When we pass the regional border to Bihar in East India it seems we have done a travel to the past. The NGO driver, a project manager and myself are on the way to Buxar to visit a sanitation project, steered by Healing Fields.
This is one of the Indian parts I have not visited before. Indians from other parts of India told me that here is the highest illiteracy level, a poor infrastructure with bad street conditions, even very basic facilities are missing. Indeed, when we are in town I ask about the distance to go to the next hospital. It is about 100 km away… 100 km means by car ca. 3 hours of travel. Besides the distance the big issue for most of the people is how to finance it. Most of them simply can’t. Tourists? It seems I’m the only European in town.
In the afternoon we visit some women who run a small business unit by producing sanitary napkins. They are sitting in a small hall and prepare the cotton, fill it into a machine that makes is soft and fluffy, put it into wooden templates, press it, combine it with some other layers of material (a plastic layer and absorbing inlay), pack it, cut the ends, sterilize it. They have learned a lot. About health and sanitation, and they are educated in business: understanding market laws, order and sales processes, production cycle etc.
This activity is important as it is the way to a better future. “The income generation is still small, but the napkins we produce cost nearly the half of branded ones and we need to get local people to buy it. There is a lot of superstition and missing sales exerience… But things change: These women normally don’t find any job and stay most of their life at home. They can learn more now, also about health, and bring the knowledge back to their families,” the project manager explains. “It is essential to give them the opportunity to gain more self-confidence,” he adds. Here, in this town, the NGO activity has been started just 1,5 years ago. Not an easy start, but the women in the room are busy and engaged. There is still a lot to do. Latest at 5 pm they will leave – after 7 hours of work. Most of them need more than an hour to reach home by walk. They need to arrive before it gets dark. Two, three hours with the family they will spend their families. Then they will go to bed. Around 3.30 am the new day will start for them.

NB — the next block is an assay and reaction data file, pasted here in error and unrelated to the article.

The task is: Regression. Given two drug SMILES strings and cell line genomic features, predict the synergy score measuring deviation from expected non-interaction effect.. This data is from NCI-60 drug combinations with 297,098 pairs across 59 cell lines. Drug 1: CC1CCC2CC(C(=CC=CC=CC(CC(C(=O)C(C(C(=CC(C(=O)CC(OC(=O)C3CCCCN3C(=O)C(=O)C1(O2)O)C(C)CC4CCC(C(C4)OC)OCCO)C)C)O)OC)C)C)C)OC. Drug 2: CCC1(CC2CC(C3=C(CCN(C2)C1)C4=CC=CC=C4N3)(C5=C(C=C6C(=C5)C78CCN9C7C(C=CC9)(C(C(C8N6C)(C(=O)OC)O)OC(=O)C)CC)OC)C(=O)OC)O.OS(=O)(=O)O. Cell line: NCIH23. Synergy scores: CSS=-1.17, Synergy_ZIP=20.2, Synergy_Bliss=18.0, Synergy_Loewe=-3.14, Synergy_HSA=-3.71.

When I ask some questions, most of them just hide their faces. They observe, and follow us when we have a closer look at the single production steps, but do not reply. They are not used to be asked. This is an unusual situation. But a courageous woman, one of the first who joined this project, replies: “It has changed a lot. We have gained some money and respect. And we all want to learn much more. In a few months we want to run all by our own. At the beginning many neighbors and even family members thought this project a ridiculous idea and that we women cannot make it. Today they come and ask if there is an employment opportunity… “
More info on Bihar: It is bounded by Uttar Pradesh to its west, Nepal to the north, the northern part of West Bengal to the east, and by Jharkhand to the south. The Bihar plain is divided into two parts by the Ganges which flows from west to east. Close to 85% of the population lives in villages. Almost 58% of Biharis are below the age of 25, which is the highest proportion in India.
Find out more on the NGO Healing-fields